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Prefrontal cortical GABAergic regulation of cognition : implications for schizophrenia & other psychiatric disorders Auger, Meagan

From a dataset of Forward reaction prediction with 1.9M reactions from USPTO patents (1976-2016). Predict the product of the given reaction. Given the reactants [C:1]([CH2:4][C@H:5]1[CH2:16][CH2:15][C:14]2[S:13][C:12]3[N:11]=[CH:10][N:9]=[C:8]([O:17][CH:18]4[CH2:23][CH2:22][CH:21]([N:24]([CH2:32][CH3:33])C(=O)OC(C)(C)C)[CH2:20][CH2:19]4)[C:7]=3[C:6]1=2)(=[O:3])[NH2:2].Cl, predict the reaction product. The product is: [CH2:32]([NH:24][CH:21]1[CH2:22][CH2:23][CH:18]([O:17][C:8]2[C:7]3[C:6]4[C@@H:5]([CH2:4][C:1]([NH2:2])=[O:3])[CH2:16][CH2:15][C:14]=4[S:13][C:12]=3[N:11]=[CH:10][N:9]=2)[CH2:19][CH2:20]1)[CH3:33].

Deficient GABA signalling in the frontal lobes has been posited as a pathophysiological mechanism underlying symptoms and cognitive impairments in schizophrenia and other psychiatric disorders. Yet, there has been a lack of basic research assessing how decreased prefrontal cortex (PFC) GABAergic transmission impacts cognition. The experiments described here were aimed at elucidating how PFC GABA signalling regulates working memory and attention, two core cognitive processes altered in psychiatric conditions. In the first experiment, pharmacological reduction of PFC GABAA receptor transmission led to delay-independent deficits in working memory, suggesting that PFC GABA signalling may be particularly important for working memory encoding, while PFC NMDA glutamatergic transmission appears to be necessary for working memory maintenance. Given that attention strongly influences encoding, the next experiment identified separable attentional processes modulated by PFC GABAergic transmission. In addition to disrupting attention, PFC GABA dysfunction may contribute to working memory deficits by impairing filtering of distracting information. In the third study, PFC GABAergic regulation of resistance to proactive interference from past information was examined in a massed-trials variant of the reference/working radial maze task. While PFC GABAA antagonism did not increase proactive interference effects, strong impairments in working and reference memory were found across the test session. PFC inactivation did not affect performance, indicating that disinhibition of the PFC may interfere with activity of other circuitry responsible for mnemonic or cognitive functions. To investigate this, expression of c-Fos, a marker of neuronal activation, was throughout the brain following PFC GABAA antagonism in the final studies. Reduced PFC GABA function was associated with widespread increases in neuronal activation in PFC efferent regions in animals at rest. Intriguingly, enhanced neuronal activation following PFC disinhibition was only observed in the hippocampus and rhomboid thalamic nucleus of animals trained on the task, suggesting that plasticity in the PFC-thalamic-hippocampal circuit associated with learning may alter the effects of diminished PFC GABA function on neuronal activation. Collectively, the work described identifies component aspects of cognition affected by deficiencies of PFC GABA, and suggests that diminished or dysfunctional PFC GABA signalling could play a role in cognitive deficits observed in neuropsychiatric disorders.

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